Latest News

Search by....  news / reflectionsprayers / poems / Lucy Berry poems / worship resources / events / stories



Witness banner credit Elizabeth Gray KingThe Revd Elizabeth Gray-King, United Reformed Church Programme Officer for Education and Learning, reflects on the meaning of Easter Sunday.

Easter, oh, Easter. Resurrection Sunday. The stunning annual festival of forgiveness power and beautiful transformation reminds us that we are made new again. The Easter liturgy and events, retold in any way, tell us each year that no matter how dead we have felt, no matter how overwhelmed in a tomb-like hold we have been, no matter how we feel or know we almost died, we are able to deeply live again. Easter is what happened to Jesus, and because of Jesus, it happens to us.

Read more: Relive the resurrection this Easter

Christ cruxifixtion credit Raheel Shakeel pixabayThe Revd Clare Downing, Moderator-elect for the United Reformed Church General Assembly reflects on the mental health of some of the Good Friday characters.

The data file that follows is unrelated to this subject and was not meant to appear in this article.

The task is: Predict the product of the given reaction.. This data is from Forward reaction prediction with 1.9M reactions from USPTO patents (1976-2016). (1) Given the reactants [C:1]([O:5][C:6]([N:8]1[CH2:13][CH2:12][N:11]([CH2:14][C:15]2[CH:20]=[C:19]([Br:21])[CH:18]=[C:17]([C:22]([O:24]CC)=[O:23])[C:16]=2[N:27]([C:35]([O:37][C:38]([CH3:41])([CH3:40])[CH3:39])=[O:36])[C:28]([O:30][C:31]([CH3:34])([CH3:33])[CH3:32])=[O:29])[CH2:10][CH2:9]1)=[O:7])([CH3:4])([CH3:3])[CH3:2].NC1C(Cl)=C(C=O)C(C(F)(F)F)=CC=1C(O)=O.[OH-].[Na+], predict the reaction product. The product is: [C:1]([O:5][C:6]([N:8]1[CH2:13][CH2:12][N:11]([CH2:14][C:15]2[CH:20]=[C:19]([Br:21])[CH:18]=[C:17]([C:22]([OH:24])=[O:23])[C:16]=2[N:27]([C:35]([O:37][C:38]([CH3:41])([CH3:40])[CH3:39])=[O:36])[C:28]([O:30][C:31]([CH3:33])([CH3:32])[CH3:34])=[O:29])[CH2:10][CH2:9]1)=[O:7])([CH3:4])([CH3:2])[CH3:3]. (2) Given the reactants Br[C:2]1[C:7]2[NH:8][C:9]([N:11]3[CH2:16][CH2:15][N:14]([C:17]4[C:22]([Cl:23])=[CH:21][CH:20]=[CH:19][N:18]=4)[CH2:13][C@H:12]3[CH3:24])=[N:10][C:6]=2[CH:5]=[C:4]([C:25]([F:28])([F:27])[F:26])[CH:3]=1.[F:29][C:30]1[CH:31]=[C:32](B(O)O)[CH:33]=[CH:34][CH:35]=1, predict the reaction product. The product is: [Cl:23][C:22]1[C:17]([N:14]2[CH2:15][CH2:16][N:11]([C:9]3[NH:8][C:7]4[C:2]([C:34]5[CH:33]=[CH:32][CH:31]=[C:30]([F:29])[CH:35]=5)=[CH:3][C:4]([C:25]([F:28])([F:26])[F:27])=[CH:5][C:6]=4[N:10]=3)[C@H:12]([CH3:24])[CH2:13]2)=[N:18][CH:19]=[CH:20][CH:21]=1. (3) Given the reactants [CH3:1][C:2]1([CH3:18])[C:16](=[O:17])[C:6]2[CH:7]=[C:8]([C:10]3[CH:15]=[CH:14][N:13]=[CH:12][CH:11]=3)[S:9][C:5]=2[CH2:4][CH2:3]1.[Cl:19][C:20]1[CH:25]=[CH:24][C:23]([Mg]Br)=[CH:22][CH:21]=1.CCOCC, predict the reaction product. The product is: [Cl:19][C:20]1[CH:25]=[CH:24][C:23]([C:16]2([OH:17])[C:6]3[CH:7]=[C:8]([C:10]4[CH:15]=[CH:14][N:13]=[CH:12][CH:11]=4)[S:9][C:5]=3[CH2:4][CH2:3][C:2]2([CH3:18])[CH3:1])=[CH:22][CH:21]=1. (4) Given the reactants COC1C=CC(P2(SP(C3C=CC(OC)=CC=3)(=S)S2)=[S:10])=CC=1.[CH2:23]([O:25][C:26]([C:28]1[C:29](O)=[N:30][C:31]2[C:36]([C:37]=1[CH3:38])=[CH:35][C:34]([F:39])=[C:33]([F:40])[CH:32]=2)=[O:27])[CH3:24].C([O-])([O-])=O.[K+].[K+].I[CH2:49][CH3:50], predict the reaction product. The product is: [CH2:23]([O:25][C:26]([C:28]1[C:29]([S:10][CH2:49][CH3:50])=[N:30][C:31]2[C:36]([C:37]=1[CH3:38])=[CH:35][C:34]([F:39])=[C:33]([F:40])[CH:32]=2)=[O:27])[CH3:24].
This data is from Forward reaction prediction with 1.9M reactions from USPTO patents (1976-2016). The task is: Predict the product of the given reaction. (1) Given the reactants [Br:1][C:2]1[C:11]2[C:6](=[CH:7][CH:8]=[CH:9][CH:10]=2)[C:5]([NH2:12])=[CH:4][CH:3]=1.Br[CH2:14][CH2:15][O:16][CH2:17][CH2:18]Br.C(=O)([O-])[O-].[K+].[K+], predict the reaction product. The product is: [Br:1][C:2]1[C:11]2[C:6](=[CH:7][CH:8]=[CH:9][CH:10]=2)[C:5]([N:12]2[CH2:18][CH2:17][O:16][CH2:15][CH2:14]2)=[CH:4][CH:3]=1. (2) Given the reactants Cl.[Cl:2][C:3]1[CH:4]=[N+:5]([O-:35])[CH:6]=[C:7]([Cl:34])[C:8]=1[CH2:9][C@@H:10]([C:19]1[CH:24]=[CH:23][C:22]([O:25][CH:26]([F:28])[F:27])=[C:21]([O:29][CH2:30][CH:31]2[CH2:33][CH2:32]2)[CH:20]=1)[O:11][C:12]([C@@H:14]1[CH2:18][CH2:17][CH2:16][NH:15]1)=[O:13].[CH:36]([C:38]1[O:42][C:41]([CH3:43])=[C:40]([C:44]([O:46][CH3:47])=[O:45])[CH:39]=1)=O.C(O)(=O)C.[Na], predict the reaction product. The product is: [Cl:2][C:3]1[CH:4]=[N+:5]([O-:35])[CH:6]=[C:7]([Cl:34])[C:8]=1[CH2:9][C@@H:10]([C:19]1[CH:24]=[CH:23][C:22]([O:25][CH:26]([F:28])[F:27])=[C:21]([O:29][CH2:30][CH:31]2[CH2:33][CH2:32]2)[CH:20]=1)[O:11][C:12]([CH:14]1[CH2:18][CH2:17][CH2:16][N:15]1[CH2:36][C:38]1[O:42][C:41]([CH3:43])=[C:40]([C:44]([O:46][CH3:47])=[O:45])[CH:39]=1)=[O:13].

Lately, whenever I listen to the news, the focus always seems to be about uncertainty of the future.

Recently The Guardian reported that of the 2000 people surveyed, a staggering 64% said their mental health was being affected by our political situation.

Read more: Exploring the emotional impact of Good Friday

Sunrise open tomb easter news bannerKaren Campbell, a United Reformed Church Related Community Worker (CRCW) reflects on Jesus' sacrifice in a poem entitled 'Was It Worth It?

Tell me, was it worth it,
all the things that you went through -  
the scorn, abuse, and loneliness,
the mockery you knew?
The pain you took upon yourself
for those who hung you high?
Tell me, was it worth it?
Were they worth it?
Lord, am I?

Read more: 'Was It Worth It?' a poem for Easter Sunday

The last supper original debby hudson 589680 unsplash 1The Revd Fiona Thomas, United Reformed Church Secretary for Education and Learning, reflects on a symbolic act for Maundy Thursday.

On 11 April, political leaders of South Sudan attended a two-day ecumenical spiritual retreat hosted by Pope Francis and the Archbishop of Canterbury.

Organised in an effort to support the country’s fragile peace deal, Pope Francis shocked the Church and political leaders when he stooped and kissed the Sudanese leaders’ feet, deliberately echoing the foot washing story in the Gospel of John.

Read more: Maundy Thursday: betrayal, desertion and reconciliation